- Chicago-based McDonald’s freshly appointed CFO — Ian Borden — said on a Thursday earnings call that prices at its restaurants in the U.S. rose just over 10% in the third quarter from the year-earlier period, with roughly the same gains expected in the U.S. for the full year.
The higher menu prices helped offset inflation, boost average check size and drive the company’s U.S. comparable sales up more than 6.1% in the quarter from the year earlier while global comp sales increased 9.5%, according to company executives on the call and the company’s third quarter earnings release. Net income in the quarter declined to $1.9 billion from $2.14 billion year-over-year and the company said the quarter’s results were negatively impacted by the weakening of major currencies against the strong U.S. dollar.
“One of the things that is a factor in all of this is we give pricing recommendations, but ultimately, it's up to the franchisees as to whether they adopt those pricing recommendations,” Borden said on the call, adding that the company is seeing many franchisees go along with its guidance.
McDonald’s price increases come as financial executives across industries have been grappling with setting new strategies for covering their increased expenses without alienating customers. McDonald’s has been working in recent years to develop its pricing process and is “getting that balance right between recovering inflation but also not getting ahead of the consumer,” one executive said on the call.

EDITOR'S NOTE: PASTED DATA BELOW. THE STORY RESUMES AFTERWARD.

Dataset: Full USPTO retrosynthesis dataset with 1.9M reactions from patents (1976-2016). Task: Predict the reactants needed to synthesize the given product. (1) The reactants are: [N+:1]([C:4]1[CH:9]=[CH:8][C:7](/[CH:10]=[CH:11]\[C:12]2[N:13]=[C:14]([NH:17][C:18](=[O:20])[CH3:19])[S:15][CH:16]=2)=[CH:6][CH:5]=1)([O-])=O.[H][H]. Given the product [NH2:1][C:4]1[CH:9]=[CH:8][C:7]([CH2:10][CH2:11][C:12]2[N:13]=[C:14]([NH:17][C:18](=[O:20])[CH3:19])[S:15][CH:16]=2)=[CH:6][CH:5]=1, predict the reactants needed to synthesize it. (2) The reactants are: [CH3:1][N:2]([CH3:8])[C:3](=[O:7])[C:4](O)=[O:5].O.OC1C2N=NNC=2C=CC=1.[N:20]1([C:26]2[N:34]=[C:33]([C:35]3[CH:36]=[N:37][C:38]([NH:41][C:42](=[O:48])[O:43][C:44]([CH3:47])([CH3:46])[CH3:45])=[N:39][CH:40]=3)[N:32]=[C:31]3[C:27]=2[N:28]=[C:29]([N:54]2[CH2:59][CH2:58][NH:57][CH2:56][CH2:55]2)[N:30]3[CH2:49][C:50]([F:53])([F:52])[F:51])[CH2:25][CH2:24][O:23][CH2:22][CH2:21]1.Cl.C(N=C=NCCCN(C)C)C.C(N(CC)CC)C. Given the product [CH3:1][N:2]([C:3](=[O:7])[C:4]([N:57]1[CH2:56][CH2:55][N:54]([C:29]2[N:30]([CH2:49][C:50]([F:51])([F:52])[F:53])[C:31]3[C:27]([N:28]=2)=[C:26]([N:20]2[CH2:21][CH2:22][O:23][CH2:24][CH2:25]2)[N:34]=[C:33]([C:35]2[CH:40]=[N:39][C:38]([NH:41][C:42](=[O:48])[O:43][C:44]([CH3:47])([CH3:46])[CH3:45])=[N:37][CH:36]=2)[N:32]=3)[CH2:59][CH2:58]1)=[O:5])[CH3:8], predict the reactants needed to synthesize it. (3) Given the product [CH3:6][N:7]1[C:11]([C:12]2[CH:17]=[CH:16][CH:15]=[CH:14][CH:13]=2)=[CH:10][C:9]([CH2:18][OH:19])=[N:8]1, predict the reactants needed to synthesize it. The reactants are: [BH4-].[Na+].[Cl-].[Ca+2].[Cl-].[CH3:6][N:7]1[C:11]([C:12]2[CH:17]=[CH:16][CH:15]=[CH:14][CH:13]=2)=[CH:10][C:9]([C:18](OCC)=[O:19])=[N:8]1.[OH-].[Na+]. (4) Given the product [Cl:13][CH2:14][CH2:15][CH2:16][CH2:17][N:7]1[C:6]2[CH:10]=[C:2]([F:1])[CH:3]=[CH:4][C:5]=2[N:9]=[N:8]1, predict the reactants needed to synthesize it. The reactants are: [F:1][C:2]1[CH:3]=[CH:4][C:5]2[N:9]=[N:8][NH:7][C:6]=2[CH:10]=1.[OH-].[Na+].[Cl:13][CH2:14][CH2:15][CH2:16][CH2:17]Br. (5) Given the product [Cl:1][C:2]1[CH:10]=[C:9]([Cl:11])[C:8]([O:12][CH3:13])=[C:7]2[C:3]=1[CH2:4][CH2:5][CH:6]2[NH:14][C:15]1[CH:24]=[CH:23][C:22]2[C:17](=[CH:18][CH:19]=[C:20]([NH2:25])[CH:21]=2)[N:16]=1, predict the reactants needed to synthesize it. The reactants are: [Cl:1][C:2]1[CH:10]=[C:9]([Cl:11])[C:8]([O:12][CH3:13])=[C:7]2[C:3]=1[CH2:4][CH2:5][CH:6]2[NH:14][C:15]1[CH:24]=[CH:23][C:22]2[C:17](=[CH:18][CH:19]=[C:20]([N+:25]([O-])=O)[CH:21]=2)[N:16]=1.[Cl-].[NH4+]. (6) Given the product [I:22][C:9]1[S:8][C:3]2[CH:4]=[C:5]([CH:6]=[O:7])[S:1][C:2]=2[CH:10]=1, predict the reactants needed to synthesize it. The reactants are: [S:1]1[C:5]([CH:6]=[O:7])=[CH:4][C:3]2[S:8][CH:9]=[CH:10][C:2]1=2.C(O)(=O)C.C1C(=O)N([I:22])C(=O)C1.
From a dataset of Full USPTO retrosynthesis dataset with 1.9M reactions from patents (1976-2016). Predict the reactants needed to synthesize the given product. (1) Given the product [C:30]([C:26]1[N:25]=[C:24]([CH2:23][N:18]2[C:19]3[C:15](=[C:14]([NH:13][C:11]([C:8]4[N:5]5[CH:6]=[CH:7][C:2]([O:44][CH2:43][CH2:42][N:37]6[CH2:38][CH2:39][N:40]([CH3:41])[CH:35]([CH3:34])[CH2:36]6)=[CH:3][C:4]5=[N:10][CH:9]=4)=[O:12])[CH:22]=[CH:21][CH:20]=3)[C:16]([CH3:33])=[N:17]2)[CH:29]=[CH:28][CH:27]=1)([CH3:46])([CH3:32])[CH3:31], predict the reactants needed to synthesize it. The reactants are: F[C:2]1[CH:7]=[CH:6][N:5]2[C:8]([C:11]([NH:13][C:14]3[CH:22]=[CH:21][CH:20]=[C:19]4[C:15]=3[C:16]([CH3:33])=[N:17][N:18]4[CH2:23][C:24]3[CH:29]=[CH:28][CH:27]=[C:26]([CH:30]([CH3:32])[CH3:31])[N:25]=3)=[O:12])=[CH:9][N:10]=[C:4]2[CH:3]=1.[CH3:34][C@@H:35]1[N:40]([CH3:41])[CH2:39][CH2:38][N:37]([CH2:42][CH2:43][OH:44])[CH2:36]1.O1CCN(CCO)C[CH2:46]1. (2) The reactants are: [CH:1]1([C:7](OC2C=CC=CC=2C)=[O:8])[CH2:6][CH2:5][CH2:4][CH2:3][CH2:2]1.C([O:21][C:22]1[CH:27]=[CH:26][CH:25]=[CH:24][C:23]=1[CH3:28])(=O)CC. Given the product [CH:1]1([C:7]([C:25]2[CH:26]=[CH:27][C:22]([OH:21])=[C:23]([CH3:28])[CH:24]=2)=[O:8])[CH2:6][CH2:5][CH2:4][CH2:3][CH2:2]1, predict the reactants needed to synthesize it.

In addition to the continued inflation pressures from higher commodity, wage and energy costs, the hamburger chain giant said the strong U.S. dollar created a “foreign currency headwind” to the third quarter’s earnings per share of $0.19 and a full year impact of $0.50.
That impact was one of the factors behind the company’s decision to trim its guidance on its capex spending down to $2 billion from the $2 billion to $2.2 million range, Borden said.
There “were kind of two reasons why we adjusted guidance down…one of them is just the stronger U.S. dollar, about 60% of our capital spend is outside of the U.S. So we're just translating that spend back into fewer U.S. dollars,” Borden said. The second, he said, was that there were slightly fewer restaurant openings due to permit time lines in some markets as well as fewer projects getting done.
McDonald’s is just one of many companies that’s been impacted by the strong dollar. In the third quarter earnings season a number of Standard & Poor’s 500 companies have flagged the harm to export revenues from a strong dollar, FactSet said earlier this month.
The quarterly call marks the first for Borden as CFO. The 28-year McDonald’s veteran took the finance reins from outgoing finance chief Kevin Ozan in September. During the call Borden congratulated his predecessor for being a good partner during the transition and hinted that their approaches were similar.
“I expect that you'll find a great deal of consistency between Kevin and myself, particularly when it comes to the financial priorities of our business,” Borden said.